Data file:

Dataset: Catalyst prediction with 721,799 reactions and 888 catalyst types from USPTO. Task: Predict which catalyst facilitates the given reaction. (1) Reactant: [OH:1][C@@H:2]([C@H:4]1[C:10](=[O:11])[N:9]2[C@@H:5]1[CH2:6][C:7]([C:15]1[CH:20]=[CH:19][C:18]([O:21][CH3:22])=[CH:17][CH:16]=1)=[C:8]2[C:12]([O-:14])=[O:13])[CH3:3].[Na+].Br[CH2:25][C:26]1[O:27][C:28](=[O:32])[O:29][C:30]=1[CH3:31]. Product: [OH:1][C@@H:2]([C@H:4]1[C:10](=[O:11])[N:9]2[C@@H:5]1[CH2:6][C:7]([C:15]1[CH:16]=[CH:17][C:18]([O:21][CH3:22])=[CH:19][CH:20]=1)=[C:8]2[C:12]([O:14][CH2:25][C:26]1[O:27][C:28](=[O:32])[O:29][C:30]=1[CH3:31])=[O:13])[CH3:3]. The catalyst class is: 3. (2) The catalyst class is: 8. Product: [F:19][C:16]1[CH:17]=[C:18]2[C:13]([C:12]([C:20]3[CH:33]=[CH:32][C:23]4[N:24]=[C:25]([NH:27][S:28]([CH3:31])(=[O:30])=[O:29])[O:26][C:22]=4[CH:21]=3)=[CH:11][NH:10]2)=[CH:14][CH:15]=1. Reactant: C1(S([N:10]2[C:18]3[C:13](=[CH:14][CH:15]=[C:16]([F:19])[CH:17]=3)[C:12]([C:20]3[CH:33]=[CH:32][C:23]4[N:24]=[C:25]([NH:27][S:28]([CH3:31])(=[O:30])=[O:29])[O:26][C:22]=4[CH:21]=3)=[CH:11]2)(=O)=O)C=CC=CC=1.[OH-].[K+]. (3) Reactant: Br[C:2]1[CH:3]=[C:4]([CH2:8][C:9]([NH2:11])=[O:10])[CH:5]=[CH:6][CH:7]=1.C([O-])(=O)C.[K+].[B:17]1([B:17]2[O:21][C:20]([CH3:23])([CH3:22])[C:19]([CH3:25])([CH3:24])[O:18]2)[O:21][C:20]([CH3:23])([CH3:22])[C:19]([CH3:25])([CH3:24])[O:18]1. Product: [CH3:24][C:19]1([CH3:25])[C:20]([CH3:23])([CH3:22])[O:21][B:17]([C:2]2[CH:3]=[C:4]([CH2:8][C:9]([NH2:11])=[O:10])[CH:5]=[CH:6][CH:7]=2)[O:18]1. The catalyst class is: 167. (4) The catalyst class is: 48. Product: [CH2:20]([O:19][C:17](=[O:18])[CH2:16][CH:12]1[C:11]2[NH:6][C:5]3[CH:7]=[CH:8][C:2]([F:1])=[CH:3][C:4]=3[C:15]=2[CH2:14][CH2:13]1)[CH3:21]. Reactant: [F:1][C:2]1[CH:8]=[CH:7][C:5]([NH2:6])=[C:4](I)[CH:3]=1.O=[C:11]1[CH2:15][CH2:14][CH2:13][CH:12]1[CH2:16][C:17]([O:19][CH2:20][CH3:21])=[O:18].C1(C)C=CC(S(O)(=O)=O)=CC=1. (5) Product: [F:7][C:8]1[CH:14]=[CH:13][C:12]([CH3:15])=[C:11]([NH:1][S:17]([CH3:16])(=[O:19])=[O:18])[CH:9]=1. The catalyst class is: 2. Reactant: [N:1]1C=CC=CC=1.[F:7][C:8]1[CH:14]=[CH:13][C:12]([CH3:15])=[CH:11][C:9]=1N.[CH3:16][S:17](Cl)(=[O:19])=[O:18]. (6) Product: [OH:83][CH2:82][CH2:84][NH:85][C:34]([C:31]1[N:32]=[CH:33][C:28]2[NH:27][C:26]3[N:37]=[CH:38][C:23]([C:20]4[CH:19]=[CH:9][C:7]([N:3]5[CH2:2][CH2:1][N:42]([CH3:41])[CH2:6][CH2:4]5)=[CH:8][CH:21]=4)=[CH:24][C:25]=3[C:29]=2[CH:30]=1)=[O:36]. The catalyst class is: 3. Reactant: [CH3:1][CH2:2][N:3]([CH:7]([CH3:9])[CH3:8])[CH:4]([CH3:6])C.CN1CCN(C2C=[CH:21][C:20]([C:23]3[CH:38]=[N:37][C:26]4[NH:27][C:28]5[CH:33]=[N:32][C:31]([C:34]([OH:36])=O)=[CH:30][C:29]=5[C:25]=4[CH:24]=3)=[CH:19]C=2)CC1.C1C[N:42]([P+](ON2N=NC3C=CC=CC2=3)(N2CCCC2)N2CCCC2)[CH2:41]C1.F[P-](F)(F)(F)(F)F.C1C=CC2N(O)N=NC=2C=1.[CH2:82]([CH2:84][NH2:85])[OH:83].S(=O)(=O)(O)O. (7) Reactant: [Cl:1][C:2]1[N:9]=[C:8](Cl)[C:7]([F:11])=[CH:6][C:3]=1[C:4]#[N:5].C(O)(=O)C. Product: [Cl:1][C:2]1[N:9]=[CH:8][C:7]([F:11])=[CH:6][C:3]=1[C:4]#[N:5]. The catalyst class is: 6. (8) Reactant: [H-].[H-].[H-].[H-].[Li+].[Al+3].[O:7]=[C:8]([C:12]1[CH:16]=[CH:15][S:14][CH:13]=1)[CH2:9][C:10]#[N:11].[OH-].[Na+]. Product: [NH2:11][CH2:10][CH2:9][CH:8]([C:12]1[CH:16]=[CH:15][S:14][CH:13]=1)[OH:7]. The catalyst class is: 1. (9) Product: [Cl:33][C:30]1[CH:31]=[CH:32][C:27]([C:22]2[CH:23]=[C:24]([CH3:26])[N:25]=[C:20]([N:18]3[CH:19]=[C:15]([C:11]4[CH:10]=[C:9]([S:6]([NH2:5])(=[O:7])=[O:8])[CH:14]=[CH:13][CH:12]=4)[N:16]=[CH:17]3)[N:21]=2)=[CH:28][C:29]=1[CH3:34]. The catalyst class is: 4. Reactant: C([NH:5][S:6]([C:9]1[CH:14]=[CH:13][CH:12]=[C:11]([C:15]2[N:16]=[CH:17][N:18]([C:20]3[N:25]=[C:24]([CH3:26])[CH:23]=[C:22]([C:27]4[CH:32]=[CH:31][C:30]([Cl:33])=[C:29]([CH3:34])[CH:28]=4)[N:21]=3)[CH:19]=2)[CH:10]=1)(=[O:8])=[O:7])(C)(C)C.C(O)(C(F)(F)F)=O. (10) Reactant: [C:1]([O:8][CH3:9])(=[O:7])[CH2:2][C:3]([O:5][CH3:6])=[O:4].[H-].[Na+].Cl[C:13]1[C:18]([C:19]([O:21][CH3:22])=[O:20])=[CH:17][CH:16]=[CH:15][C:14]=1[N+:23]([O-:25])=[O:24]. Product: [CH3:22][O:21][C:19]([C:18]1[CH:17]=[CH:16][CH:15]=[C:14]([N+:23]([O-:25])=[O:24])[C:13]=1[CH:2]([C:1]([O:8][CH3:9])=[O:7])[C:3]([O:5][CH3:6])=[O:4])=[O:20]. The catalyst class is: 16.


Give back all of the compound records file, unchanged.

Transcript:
Dataset: Catalyst prediction with 721,799 reactions and 888 catalyst types from USPTO. Task: Predict which catalyst facilitates the given reaction. (1) Reactant: [OH:1][C@@H:2]([C@H:4]1[C:10](=[O:11])[N:9]2[C@@H:5]1[CH2:6][C:7]([C:15]1[CH:20]=[CH:19][C:18]([O:21][CH3:22])=[CH:17][CH:16]=1)=[C:8]2[C:12]([O-:14])=[O:13])[CH3:3].[Na+].Br[CH2:25][C:26]1[O:27][C:28](=[O:32])[O:29][C:30]=1[CH3:31]. Product: [OH:1][C@@H:2]([C@H:4]1[C:10](=[O:11])[N:9]2[C@@H:5]1[CH2:6][C:7]([C:15]1[CH:16]=[CH:17][C:18]([O:21][CH3:22])=[CH:19][CH:20]=1)=[C:8]2[C:12]([O:14][CH2:25][C:26]1[O:27][C:28](=[O:32])[O:29][C:30]=1[CH3:31])=[O:13])[CH3:3]. The catalyst class is: 3. (2) The catalyst class is: 8. Product: [F:19][C:16]1[CH:17]=[C:18]2[C:13]([C:12]([C:20]3[CH:33]=[CH:32][C:23]4[N:24]=[C:25]([NH:27][S:28]([CH3:31])(=[O:30])=[O:29])[O:26][C:22]=4[CH:21]=3)=[CH:11][NH:10]2)=[CH:14][CH:15]=1. Reactant: C1(S([N:10]2[C:18]3[C:13](=[CH:14][CH:15]=[C:16]([F:19])[CH:17]=3)[C:12]([C:20]3[CH:33]=[CH:32][C:23]4[N:24]=[C:25]([NH:27][S:28]([CH3:31])(=[O:30])=[O:29])[O:26][C:22]=4[CH:21]=3)=[CH:11]2)(=O)=O)C=CC=CC=1.[OH-].[K+]. (3) Reactant: Br[C:2]1[CH:3]=[C:4]([CH2:8][C:9]([NH2:11])=[O:10])[CH:5]=[CH:6][CH:7]=1.C([O-])(=O)C.[K+].[B:17]1([B:17]2[O:21][C:20]([CH3:23])([CH3:22])[C:19]([CH3:25])([CH3:24])[O:18]2)[O:21][C:20]([CH3:23])([CH3:22])[C:19]([CH3:25])([CH3:24])[O:18]1. Product: [CH3:24][C:19]1([CH3:25])[C:20]([CH3:23])([CH3:22])[O:21][B:17]([C:2]2[CH:3]=[C:4]([CH2:8][C:9]([NH2:11])=[O:10])[CH:5]=[CH:6][CH:7]=2)[O:18]1. The catalyst class is: 167. (4) The catalyst class is: 48. Product: [CH2:20]([O:19][C:17](=[O:18])[CH2:16][CH:12]1[C:11]2[NH:6][C:5]3[CH:7]=[CH:8][C:2]([F:1])=[CH:3][C:4]=3[C:15]=2[CH2:14][CH2:13]1)[CH3:21]. Reactant: [F:1][C:2]1[CH:8]=[CH:7][C:5]([NH2:6])=[C:4](I)[CH:3]=1.O=[C:11]1[CH2:15][CH2:14][CH2:13][CH:12]1[CH2:16][C:17]([O:19][CH2:20][CH3:21])=[O:18].C1(C)C=CC(S(O)(=O)=O)=CC=1. (5) Product: [F:7][C:8]1[CH:14]=[CH:13][C:12]([CH3:15])=[C:11]([NH:1][S:17]([CH3:16])(=[O:19])=[O:18])[CH:9]=1. The catalyst class is: 2. Reactant: [N:1]1C=CC=CC=1.[F:7][C:8]1[CH:14]=[CH:13][C:12]([CH3:15])=[CH:11][C:9]=1N.[CH3:16][S:17](Cl)(=[O:19])=[O:18]. (6) Product: [OH:83][CH2:82][CH2:84][NH:85][C:34]([C:31]1[N:32]=[CH:33][C:28]2[NH:27][C:26]3[N:37]=[CH:38][C:23]([C:20]4[CH:19]=[CH:9][C:7]([N:3]5[CH2:2][CH2:1][N:42]([CH3:41])[CH2:6][CH2:4]5)=[CH:8][CH:21]=4)=[CH:24][C:25]=3[C:29]=2[CH:30]=1)=[O:36]. The catalyst class is: 3. Reactant: [CH3:1][CH2:2][N:3]([CH:7]([CH3:9])[CH3:8])[CH:4]([CH3:6])C.CN1CCN(C2C=[CH:21][C:20]([C:23]3[CH:38]=[N:37][C:26]4[NH:27][C:28]5[CH:33]=[N:32][C:31]([C:34]([OH:36])=O)=[CH:30][C:29]=5[C:25]=4[CH:24]=3)=[CH:19]C=2)CC1.C1C[N:42]([P+](ON2N=NC3C=CC=CC2=3)(N2CCCC2)N2CCCC2)[CH2:41]C1.F[P-](F)(F)(F)(F)F.C1C=CC2N(O)N=NC=2C=1.[CH2:82]([CH2:84][NH2:85])[OH:83].S(=O)(=O)(O)O. (7) Reactant: [Cl:1][C:2]1[N:9]=[C:8](Cl)[C:7]([F:11])=[CH:6][C:3]=1[C:4]#[N:5].C(O)(=O)C. Product: [Cl:1][C:2]1[N:9]=[CH:8][C:7]([F:11])=[CH:6][C:3]=1[C:4]#[N:5]. The catalyst class is: 6. (8) Reactant: [H-].[H-].[H-].[H-].[Li+].[Al+3].[O:7]=[C:8]([C:12]1[CH:16]=[CH:15][S:14][CH:13]=1)[CH2:9][C:10]#[N:11].[OH-].[Na+]. Product: [NH2:11][CH2:10][CH2:9][CH:8]([C:12]1[CH:16]=[CH:15][S:14][CH:13]=1)[OH:7]. The catalyst class is: 1. (9) Product: [Cl:33][C:30]1[CH:31]=[CH:32][C:27]([C:22]2[CH:23]=[C:24]([CH3:26])[N:25]=[C:20]([N:18]3[CH:19]=[C:15]([C:11]4[CH:10]=[C:9]([S:6]([NH2:5])(=[O:7])=[O:8])[CH:14]=[CH:13][CH:12]=4)[N:16]=[CH:17]3)[N:21]=2)=[CH:28][C:29]=1[CH3:34]. The catalyst class is: 4. Reactant: C([NH:5][S:6]([C:9]1[CH:14]=[CH:13][CH:12]=[C:11]([C:15]2[N:16]=[CH:17][N:18]([C:20]3[N:25]=[C:24]([CH3:26])[CH:23]=[C:22]([C:27]4[CH:32]=[CH:31][C:30]([Cl:33])=[C:29]([CH3:34])[CH:28]=4)[N:21]=3)[CH:19]=2)[CH:10]=1)(=[O:8])=[O:7])(C)(C)C.C(O)(C(F)(F)F)=O. (10) Reactant: [C:1]([O:8][CH3:9])(=[O:7])[CH2:2][C:3]([O:5][CH3:6])=[O:4].[H-].[Na+].Cl[C:13]1[C:18]([C:19]([O:21][CH3:22])=[O:20])=[CH:17][CH:16]=[CH:15][C:14]=1[N+:23]([O-:25])=[O:24]. Product: [CH3:22][O:21][C:19]([C:18]1[CH:17]=[CH:16][CH:15]=[C:14]([N+:23]([O-:25])=[O:24])[C:13]=1[CH:2]([C:1]([O:8][CH3:9])=[O:7])[C:3]([O:5][CH3:6])=[O:4])=[O:20]. The catalyst class is: 16.